MILANG’S turtle shed has become a focal point for education about the species that live in the River Murray and Lower Lakes.
Between 2008 and 2010 the children of the Eastern Fleurieu School’s Milang campus saved around 3000 turtles from tubeworms and other conditions that had threatened to wipe them out.
The shed that was the scene of their hard work has since become home to a menagerie of lake life.
Students can peer into glass tanks and round pools and see yabbies, crayfish, Murray cod, gudgeons, catfish, silver perch, mosquito fish and even the dreaded carp.
Nine turtles - those that could not be released due to injury or domestication - remain in an enclosure next door.
The entire project is funded by the Murray-Darling Basin Authority donations from local service clubs and the proceeds from the sale of souvenirs.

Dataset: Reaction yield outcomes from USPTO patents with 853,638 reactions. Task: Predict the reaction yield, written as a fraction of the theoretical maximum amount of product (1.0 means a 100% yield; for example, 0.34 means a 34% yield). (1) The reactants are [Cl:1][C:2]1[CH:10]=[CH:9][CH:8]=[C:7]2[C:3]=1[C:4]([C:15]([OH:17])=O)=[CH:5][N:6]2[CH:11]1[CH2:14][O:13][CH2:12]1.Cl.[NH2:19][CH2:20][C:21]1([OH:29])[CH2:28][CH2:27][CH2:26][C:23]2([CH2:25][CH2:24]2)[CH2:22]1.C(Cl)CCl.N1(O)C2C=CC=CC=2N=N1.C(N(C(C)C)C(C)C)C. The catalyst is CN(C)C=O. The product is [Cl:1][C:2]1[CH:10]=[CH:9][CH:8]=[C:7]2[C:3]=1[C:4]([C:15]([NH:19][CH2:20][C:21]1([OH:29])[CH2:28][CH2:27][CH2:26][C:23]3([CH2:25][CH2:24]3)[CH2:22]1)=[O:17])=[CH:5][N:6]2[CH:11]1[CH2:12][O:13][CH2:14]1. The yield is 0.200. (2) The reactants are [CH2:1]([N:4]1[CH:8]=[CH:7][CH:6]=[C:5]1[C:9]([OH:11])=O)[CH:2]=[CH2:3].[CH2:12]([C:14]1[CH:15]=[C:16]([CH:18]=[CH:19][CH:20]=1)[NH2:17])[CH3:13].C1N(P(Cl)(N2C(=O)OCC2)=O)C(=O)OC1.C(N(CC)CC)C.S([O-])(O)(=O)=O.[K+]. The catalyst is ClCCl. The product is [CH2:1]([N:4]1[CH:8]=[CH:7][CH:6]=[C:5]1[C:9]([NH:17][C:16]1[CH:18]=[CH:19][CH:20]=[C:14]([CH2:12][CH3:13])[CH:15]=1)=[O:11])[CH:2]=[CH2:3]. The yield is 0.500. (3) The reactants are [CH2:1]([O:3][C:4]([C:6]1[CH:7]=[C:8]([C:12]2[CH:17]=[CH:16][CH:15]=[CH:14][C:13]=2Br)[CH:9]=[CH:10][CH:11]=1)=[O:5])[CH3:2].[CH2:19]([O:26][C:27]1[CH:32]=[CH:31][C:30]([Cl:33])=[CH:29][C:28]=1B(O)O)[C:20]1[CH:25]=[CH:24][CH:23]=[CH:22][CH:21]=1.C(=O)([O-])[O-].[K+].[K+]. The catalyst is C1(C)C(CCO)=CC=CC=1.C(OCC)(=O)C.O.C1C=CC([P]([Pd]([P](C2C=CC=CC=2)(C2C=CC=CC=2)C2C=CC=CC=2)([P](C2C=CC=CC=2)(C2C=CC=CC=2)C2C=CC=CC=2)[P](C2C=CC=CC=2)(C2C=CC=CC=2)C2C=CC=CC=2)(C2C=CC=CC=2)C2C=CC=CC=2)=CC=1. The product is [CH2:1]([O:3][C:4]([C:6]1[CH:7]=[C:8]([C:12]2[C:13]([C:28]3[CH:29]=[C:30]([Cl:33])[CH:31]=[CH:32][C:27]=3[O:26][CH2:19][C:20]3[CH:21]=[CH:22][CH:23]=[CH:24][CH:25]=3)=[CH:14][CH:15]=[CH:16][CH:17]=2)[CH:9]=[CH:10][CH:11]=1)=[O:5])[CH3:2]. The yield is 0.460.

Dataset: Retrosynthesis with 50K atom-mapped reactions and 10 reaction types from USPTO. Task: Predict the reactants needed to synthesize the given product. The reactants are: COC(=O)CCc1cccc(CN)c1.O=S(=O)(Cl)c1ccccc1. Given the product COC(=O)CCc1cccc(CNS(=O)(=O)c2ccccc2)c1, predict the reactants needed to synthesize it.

School services officer Chris Jackson said more and more school and community groups had visited to learn about the Lower Lakes
“We hope we’ve taken it out to a lot of people, how serious it is to have a healthy river,” she said.
The end of water restrictions has brought new challenges.
“You just have to hope people don’t go back to the way they over-allocated the water and over-used the water,” she said.
“We managed the water restrictions the way they were - let’s just keep it like that.
“We may have some situation where we don’t have decent rain for eight years.
- Details: Groups interested in touring the shed on weekdays or weekends can call the Eastern Fleurieu School on 8537 0223.
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